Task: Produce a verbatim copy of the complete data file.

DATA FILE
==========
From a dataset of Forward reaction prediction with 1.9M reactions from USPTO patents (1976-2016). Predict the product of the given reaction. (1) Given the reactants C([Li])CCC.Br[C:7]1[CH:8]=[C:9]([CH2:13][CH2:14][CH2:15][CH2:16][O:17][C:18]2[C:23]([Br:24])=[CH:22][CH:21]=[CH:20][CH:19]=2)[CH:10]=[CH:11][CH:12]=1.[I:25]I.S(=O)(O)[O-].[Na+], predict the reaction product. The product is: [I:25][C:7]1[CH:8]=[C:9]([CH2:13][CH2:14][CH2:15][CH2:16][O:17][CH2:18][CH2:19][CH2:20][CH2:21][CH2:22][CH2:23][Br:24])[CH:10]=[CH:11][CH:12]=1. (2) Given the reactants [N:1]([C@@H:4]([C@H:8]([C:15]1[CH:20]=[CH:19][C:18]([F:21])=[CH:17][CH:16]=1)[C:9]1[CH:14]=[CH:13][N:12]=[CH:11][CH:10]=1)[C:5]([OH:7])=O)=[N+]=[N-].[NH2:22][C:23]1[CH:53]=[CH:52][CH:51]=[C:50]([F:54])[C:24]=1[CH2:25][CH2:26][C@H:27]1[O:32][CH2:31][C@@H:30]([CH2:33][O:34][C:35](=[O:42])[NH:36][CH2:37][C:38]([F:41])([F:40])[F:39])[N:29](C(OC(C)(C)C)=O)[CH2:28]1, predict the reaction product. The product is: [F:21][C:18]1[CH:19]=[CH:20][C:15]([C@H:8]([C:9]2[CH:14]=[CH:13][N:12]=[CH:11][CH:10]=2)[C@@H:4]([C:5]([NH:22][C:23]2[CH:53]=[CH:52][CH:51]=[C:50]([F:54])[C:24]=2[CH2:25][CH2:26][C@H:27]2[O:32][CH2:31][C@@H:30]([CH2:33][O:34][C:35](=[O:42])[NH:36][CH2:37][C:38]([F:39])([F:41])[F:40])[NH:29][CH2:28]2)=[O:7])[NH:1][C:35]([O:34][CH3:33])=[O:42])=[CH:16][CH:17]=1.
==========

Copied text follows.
From a dataset of Forward reaction prediction with 1.9M reactions from USPTO patents (1976-2016). Predict the product of the given reaction. (1) Given the reactants C([Li])CCC.Br[C:7]1[CH:8]=[C:9]([CH2:13][CH2:14][CH2:15][CH2:16][O:17][C:18]2[C:23]([Br:24])=[CH:22][CH:21]=[CH:20][CH:19]=2)[CH:10]=[CH:11][CH:12]=1.[I:25]I.S(=O)(O)[O-].[Na+], predict the reaction product. The product is: [I:25][C:7]1[CH:8]=[C:9]([CH2:13][CH2:14][CH2:15][CH2:16][O:17][CH2:18][CH2:19][CH2:20][CH2:21][CH2:22][CH2:23][Br:24])[CH:10]=[CH:11][CH:12]=1. (2) Given the reactants [N:1]([C@@H:4]([C@H:8]([C:15]1[CH:20]=[CH:19][C:18]([F:21])=[CH:17][CH:16]=1)[C:9]1[CH:14]=[CH:13][N:12]=[CH:11][CH:10]=1)[C:5]([OH:7])=O)=[N+]=[N-].[NH2:22][C:23]1[CH:53]=[CH:52][CH:51]=[C:50]([F:54])[C:24]=1[CH2:25][CH2:26][C@H:27]1[O:32][CH2:31][C@@H:30]([CH2:33][O:34][C:35](=[O:42])[NH:36][CH2:37][C:38]([F:41])([F:40])[F:39])[N:29](C(OC(C)(C)C)=O)[CH2:28]1, predict the reaction product. The product is: [F:21][C:18]1[CH:19]=[CH:20][C:15]([C@H:8]([C:9]2[CH:14]=[CH:13][N:12]=[CH:11][CH:10]=2)[C@@H:4]([C:5]([NH:22][C:23]2[CH:53]=[CH:52][CH:51]=[C:50]([F:54])[C:24]=2[CH2:25][CH2:26][C@H:27]2[O:32][CH2:31][C@@H:30]([CH2:33][O:34][C:35](=[O:42])[NH:36][CH2:37][C:38]([F:39])([F:41])[F:40])[NH:29][CH2:28]2)=[O:7])[NH:1][C:35]([O:34][CH3:33])=[O:42])=[CH:16][CH:17]=1.